Are drugs and terrorism linked? The Drug Enforcement Administration thinks they are:
A photograph of President Bush waving a flag after the Sept. 11 attacks is juxtaposed against a black-and-white image of an African American mother smoking crack cocaine in bed next to her baby. Larger-than-life portraits of Osama bin Laden and Pablo Escobar line the walls. The central message of a traveling Drug Enforcement Administration exhibit unveiled at Chicago's Museum of Science and Industry yesterday is that terrorism and drugs are inextricably linked.
This is just the most recent example of a message that U.S. drug warriors have pushing for years. Many will remember a sequence of television ads that aired during past Super Bowls making the same claim. The premise is that if no one purchased drugs, terrorists could not profit from drug trafficking.
The logic is unassailable as far as it goes, but it tells only half the story.
Many terrorist organizations do profit from illegal drugs. Usually, terrorists sell protection services to drug traffickers, who have huge profits at stake and are at war with law enforcement authorities and each other. Terrorists organizations are natural suppliers of protection services since they are already fugitives from justice and have the necessary expertise and equipment. This symbiotic relation between drug traffickers and terrorists has persisted for years in Colombia and Peru, where the FARC and the Shining Path finance their campaigns against the government with drug profits.
But the reason for this connection between terrorism and drug trafficking is that drugs are prohibited. If drugs were legal, the producers would not need protection from government or from rival suppliers. If drugs were legal, their prices would fall to competitive levels so there would be no excess profits to protect.
A different reason for the connection between terrorism and drug trafficking is that both tend to locate in countries with weak governments, such as Afghanistan. But opium poppy, marijuana, and even coca grow in a broad range of countries, not just those where production currently occurs. If drugs were legal, production would be widely dispersed and have no particular overlap with countries that harbor terrorists.
Thus, there would be no drug trade if no one purchased drugs; but there would be no connection between drugs and terrorism if drugs were legal.
So which approach to fighting terrorism is most likely to be effective: the interdiction and eradication efforts the U.S. has pursued for decades; or the legalization of heroin, cocaine, and marijuana?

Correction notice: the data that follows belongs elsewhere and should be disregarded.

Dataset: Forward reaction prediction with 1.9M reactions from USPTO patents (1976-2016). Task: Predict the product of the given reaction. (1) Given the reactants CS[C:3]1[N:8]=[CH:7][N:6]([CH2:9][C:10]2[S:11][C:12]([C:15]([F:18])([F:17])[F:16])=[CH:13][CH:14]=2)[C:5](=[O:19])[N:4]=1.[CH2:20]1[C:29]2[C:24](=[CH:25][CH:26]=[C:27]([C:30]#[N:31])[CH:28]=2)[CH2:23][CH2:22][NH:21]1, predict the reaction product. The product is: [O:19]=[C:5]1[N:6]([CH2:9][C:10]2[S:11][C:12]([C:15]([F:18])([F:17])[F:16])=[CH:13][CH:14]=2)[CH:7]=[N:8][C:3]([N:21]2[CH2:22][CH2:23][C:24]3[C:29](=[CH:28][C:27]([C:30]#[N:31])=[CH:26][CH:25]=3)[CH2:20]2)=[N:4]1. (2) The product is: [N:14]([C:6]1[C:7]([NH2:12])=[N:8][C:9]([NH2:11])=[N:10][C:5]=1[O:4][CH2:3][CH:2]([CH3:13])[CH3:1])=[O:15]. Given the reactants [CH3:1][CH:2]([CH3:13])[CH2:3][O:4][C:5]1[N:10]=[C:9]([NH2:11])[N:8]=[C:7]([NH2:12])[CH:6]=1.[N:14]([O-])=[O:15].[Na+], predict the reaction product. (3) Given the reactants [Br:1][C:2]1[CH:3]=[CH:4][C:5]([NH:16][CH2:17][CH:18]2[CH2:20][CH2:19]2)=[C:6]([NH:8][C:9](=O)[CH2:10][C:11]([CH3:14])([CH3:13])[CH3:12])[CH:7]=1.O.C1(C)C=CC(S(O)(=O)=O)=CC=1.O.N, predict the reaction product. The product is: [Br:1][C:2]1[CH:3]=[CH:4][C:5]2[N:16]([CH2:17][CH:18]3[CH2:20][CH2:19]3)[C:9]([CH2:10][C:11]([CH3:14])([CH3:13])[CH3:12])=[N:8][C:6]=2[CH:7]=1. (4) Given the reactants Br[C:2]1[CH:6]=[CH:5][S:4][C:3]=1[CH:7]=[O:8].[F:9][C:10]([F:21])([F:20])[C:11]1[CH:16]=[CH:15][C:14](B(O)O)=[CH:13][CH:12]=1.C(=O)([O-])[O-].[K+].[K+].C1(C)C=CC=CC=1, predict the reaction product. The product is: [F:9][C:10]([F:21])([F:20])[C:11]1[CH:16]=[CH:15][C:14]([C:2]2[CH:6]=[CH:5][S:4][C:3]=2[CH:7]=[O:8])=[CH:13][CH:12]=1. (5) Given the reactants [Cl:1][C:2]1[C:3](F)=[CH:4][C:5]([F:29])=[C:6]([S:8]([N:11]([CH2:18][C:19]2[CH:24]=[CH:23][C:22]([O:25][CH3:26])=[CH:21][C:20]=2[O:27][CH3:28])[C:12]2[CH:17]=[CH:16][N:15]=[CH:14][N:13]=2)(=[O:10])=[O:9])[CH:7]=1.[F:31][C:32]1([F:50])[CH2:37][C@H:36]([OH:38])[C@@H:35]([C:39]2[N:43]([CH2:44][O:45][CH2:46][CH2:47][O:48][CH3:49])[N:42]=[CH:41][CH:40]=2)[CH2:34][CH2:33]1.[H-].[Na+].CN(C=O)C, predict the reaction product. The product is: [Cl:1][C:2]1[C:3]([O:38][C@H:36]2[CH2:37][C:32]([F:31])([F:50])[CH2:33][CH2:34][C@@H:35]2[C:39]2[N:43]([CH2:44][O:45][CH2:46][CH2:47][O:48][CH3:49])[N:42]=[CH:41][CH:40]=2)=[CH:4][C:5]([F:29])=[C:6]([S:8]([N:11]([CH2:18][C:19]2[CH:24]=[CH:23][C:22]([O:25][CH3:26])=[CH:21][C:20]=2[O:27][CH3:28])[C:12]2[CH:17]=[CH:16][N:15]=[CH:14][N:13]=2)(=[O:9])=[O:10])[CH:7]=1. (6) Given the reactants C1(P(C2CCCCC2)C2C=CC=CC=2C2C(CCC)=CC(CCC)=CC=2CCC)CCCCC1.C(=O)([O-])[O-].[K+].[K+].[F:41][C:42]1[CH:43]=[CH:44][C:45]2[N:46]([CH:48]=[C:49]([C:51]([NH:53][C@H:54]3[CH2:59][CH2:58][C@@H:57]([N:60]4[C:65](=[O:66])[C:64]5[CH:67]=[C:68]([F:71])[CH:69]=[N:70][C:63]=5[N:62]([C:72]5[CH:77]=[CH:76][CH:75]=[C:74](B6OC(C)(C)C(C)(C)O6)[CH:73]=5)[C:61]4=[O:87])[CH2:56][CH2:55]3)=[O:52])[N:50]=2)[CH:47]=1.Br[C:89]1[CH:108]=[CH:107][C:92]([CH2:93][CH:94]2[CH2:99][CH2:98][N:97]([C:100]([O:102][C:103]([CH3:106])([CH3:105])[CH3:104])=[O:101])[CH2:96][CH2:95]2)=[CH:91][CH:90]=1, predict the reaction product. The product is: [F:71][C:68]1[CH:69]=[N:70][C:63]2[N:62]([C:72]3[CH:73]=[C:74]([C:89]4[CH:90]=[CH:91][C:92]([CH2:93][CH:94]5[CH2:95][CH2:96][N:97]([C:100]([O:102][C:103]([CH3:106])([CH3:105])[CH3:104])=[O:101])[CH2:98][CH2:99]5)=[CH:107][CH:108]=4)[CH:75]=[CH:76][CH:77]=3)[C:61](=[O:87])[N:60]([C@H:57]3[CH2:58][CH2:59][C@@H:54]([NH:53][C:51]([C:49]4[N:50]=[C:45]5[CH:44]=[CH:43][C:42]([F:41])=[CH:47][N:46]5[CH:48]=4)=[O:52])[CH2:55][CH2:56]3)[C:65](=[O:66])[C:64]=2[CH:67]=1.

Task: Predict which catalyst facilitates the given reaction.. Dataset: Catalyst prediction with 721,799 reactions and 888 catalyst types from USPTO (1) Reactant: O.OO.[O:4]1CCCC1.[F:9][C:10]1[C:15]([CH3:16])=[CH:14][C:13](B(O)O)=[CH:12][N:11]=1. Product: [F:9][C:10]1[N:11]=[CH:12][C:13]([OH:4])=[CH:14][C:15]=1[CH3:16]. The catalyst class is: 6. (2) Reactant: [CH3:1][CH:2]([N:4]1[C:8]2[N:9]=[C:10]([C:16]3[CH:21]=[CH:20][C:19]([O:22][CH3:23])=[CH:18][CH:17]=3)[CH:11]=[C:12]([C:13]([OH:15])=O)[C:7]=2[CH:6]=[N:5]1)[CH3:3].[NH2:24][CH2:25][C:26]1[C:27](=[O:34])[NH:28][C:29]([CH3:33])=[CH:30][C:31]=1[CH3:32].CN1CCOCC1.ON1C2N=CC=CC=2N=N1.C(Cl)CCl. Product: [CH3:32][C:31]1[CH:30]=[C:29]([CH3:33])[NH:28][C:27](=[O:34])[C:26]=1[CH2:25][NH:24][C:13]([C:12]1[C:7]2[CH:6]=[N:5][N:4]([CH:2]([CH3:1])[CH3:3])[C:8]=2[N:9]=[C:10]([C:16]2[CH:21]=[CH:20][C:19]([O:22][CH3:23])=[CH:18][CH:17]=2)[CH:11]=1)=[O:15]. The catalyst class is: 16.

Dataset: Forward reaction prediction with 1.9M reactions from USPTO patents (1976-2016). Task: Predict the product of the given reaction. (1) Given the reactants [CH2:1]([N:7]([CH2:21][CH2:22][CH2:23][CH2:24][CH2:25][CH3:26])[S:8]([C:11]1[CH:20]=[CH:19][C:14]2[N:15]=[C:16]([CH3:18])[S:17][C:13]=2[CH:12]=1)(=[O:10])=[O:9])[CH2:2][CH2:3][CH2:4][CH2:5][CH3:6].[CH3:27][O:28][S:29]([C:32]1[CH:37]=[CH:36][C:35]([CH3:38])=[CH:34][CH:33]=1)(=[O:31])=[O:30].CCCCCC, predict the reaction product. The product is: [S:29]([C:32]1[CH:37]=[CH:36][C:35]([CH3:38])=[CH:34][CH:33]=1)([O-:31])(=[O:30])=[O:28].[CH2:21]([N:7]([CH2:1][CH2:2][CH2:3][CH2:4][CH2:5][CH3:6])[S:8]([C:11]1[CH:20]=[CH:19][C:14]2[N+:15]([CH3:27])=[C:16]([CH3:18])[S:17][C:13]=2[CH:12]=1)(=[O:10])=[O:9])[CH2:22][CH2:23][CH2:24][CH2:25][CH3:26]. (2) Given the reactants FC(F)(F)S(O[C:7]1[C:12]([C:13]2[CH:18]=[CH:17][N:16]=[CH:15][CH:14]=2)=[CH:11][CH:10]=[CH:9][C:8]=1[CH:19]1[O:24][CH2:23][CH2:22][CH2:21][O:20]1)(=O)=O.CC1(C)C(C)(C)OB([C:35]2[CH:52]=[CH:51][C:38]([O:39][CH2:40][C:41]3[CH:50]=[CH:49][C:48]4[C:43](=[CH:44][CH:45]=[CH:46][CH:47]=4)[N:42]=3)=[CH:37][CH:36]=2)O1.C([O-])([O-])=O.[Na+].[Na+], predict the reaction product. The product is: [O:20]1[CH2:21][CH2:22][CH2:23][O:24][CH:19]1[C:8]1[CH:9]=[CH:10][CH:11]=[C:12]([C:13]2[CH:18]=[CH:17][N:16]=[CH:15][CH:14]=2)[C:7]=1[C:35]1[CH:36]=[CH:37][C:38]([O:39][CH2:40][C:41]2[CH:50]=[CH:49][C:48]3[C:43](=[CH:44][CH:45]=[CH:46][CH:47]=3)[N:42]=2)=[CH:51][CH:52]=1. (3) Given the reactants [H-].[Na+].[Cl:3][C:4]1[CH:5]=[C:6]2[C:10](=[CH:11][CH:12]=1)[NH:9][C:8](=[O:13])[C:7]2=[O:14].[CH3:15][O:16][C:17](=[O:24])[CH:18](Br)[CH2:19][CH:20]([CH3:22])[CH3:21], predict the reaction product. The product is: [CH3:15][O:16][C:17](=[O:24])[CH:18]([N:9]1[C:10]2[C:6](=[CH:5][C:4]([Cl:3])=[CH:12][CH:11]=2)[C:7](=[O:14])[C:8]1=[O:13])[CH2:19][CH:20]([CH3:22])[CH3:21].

Past attempts to eliminate drug trafficking have had no demonstrable success. After billions spent on interdiction and eradication over the past several decades, drugs are far cheaper and more readily available—and indicators of drug use little different—than twenty-five years ago, before Ronald Reagan launched a major escalation of the War on Drugs.
Legalization, however, would eliminate excess profits from selling drugs, forcing terrorists to rely on more limited sources of funding. The U.S. could not unilaterally impose legalization on other countries, but since the U.S. has been the driving force behind prohibition, much of the world would follow the U.S. lead.
Legalization would also reduce the bloodshed in countries that produce drugs by stopping the violent resolution of conflicts between drug traffickers, politicians, and law enforcement authorities. Legalization would allow the police and the armies in drug-producing countries to fight terrorism, not drugs. Legalization would undercut the corruption that is funded by drug profits. And legalization would bring drug production above ground, providing additional tax revenue.
The legalization approach does have its own risks; drug use might increase. Claims that use would skyrocket are scare tactics based on no evidence, but an honest defense of legalization must acknowledge that use could rise. Thus, the fact that legalization would hinder terrorism does not by itself mean legalization is the right policy (although in my view, it is).
But blaming terrorism on drug use is a cynical attempt by Drug Warriors to cash in on concerns over terrorism. The sponsors of this new industry exhibit know it will have no effect, but they also know it makes good press. Only the country’s fight against terrorism will suffer.